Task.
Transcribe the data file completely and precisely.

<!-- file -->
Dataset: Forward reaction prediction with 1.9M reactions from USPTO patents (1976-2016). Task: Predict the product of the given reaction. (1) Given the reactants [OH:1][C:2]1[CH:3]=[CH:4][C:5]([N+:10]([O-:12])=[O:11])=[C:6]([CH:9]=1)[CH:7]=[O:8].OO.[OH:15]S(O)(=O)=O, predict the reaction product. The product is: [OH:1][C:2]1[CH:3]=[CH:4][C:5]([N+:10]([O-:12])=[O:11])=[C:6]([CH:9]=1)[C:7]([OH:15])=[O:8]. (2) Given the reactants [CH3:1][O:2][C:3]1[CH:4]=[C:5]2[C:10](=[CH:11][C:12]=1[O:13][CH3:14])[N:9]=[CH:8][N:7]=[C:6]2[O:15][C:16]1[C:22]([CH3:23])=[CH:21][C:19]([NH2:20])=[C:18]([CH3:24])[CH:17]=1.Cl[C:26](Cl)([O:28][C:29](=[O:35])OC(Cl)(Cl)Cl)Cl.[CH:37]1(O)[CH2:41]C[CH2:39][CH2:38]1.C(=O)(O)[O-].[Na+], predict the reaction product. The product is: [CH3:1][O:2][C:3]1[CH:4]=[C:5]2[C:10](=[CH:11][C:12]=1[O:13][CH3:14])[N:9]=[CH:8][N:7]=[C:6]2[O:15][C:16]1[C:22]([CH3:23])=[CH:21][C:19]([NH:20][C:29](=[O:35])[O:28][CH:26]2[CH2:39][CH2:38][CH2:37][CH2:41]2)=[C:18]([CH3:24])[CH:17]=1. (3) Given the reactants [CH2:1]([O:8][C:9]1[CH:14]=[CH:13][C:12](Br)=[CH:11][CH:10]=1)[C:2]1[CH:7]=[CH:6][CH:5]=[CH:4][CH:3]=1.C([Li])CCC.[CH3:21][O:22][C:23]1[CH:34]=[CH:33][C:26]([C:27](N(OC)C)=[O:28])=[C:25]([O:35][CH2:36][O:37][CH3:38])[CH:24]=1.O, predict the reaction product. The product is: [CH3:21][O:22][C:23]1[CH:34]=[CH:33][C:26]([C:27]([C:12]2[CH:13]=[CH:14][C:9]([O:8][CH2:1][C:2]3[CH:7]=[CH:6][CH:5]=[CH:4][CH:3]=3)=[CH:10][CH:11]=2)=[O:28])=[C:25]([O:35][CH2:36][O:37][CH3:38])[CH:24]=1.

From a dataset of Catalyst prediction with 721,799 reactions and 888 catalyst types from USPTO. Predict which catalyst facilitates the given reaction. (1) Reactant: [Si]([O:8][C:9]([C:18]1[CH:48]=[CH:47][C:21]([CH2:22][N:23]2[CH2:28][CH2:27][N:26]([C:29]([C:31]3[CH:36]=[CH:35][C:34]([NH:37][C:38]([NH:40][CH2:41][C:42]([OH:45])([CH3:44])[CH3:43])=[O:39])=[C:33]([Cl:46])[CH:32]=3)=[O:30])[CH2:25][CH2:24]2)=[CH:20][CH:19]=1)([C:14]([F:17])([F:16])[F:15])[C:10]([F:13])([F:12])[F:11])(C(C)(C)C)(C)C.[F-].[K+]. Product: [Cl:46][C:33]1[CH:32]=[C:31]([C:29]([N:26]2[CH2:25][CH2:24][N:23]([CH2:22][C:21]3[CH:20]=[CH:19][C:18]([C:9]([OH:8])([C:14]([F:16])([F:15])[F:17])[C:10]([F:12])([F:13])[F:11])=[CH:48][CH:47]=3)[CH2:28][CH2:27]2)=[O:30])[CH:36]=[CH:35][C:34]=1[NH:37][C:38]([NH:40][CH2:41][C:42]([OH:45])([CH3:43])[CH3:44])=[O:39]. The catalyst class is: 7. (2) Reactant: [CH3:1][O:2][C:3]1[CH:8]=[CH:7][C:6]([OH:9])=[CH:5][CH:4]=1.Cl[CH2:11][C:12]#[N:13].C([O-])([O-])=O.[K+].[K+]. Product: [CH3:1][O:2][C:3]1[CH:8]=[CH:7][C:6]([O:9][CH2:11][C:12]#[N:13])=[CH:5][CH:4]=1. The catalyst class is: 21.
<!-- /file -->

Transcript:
Dataset: Forward reaction prediction with 1.9M reactions from USPTO patents (1976-2016). Task: Predict the product of the given reaction. (1) Given the reactants [OH:1][C:2]1[CH:3]=[CH:4][C:5]([N+:10]([O-:12])=[O:11])=[C:6]([CH:9]=1)[CH:7]=[O:8].OO.[OH:15]S(O)(=O)=O, predict the reaction product. The product is: [OH:1][C:2]1[CH:3]=[CH:4][C:5]([N+:10]([O-:12])=[O:11])=[C:6]([CH:9]=1)[C:7]([OH:15])=[O:8]. (2) Given the reactants [CH3:1][O:2][C:3]1[CH:4]=[C:5]2[C:10](=[CH:11][C:12]=1[O:13][CH3:14])[N:9]=[CH:8][N:7]=[C:6]2[O:15][C:16]1[C:22]([CH3:23])=[CH:21][C:19]([NH2:20])=[C:18]([CH3:24])[CH:17]=1.Cl[C:26](Cl)([O:28][C:29](=[O:35])OC(Cl)(Cl)Cl)Cl.[CH:37]1(O)[CH2:41]C[CH2:39][CH2:38]1.C(=O)(O)[O-].[Na+], predict the reaction product. The product is: [CH3:1][O:2][C:3]1[CH:4]=[C:5]2[C:10](=[CH:11][C:12]=1[O:13][CH3:14])[N:9]=[CH:8][N:7]=[C:6]2[O:15][C:16]1[C:22]([CH3:23])=[CH:21][C:19]([NH:20][C:29](=[O:35])[O:28][CH:26]2[CH2:39][CH2:38][CH2:37][CH2:41]2)=[C:18]([CH3:24])[CH:17]=1. (3) Given the reactants [CH2:1]([O:8][C:9]1[CH:14]=[CH:13][C:12](Br)=[CH:11][CH:10]=1)[C:2]1[CH:7]=[CH:6][CH:5]=[CH:4][CH:3]=1.C([Li])CCC.[CH3:21][O:22][C:23]1[CH:34]=[CH:33][C:26]([C:27](N(OC)C)=[O:28])=[C:25]([O:35][CH2:36][O:37][CH3:38])[CH:24]=1.O, predict the reaction product. The product is: [CH3:21][O:22][C:23]1[CH:34]=[CH:33][C:26]([C:27]([C:12]2[CH:13]=[CH:14][C:9]([O:8][CH2:1][C:2]3[CH:7]=[CH:6][CH:5]=[CH:4][CH:3]=3)=[CH:10][CH:11]=2)=[O:28])=[C:25]([O:35][CH2:36][O:37][CH3:38])[CH:24]=1.

From a dataset of Catalyst prediction with 721,799 reactions and 888 catalyst types from USPTO. Predict which catalyst facilitates the given reaction. (1) Reactant: [Si]([O:8][C:9]([C:18]1[CH:48]=[CH:47][C:21]([CH2:22][N:23]2[CH2:28][CH2:27][N:26]([C:29]([C:31]3[CH:36]=[CH:35][C:34]([NH:37][C:38]([NH:40][CH2:41][C:42]([OH:45])([CH3:44])[CH3:43])=[O:39])=[C:33]([Cl:46])[CH:32]=3)=[O:30])[CH2:25][CH2:24]2)=[CH:20][CH:19]=1)([C:14]([F:17])([F:16])[F:15])[C:10]([F:13])([F:12])[F:11])(C(C)(C)C)(C)C.[F-].[K+]. Product: [Cl:46][C:33]1[CH:32]=[C:31]([C:29]([N:26]2[CH2:25][CH2:24][N:23]([CH2:22][C:21]3[CH:20]=[CH:19][C:18]([C:9]([OH:8])([C:14]([F:16])([F:15])[F:17])[C:10]([F:12])([F:13])[F:11])=[CH:48][CH:47]=3)[CH2:28][CH2:27]2)=[O:30])[CH:36]=[CH:35][C:34]=1[NH:37][C:38]([NH:40][CH2:41][C:42]([OH:45])([CH3:43])[CH3:44])=[O:39]. The catalyst class is: 7. (2) Reactant: [CH3:1][O:2][C:3]1[CH:8]=[CH:7][C:6]([OH:9])=[CH:5][CH:4]=1.Cl[CH2:11][C:12]#[N:13].C([O-])([O-])=O.[K+].[K+]. Product: [CH3:1][O:2][C:3]1[CH:8]=[CH:7][C:6]([O:9][CH2:11][C:12]#[N:13])=[CH:5][CH:4]=1. The catalyst class is: 21.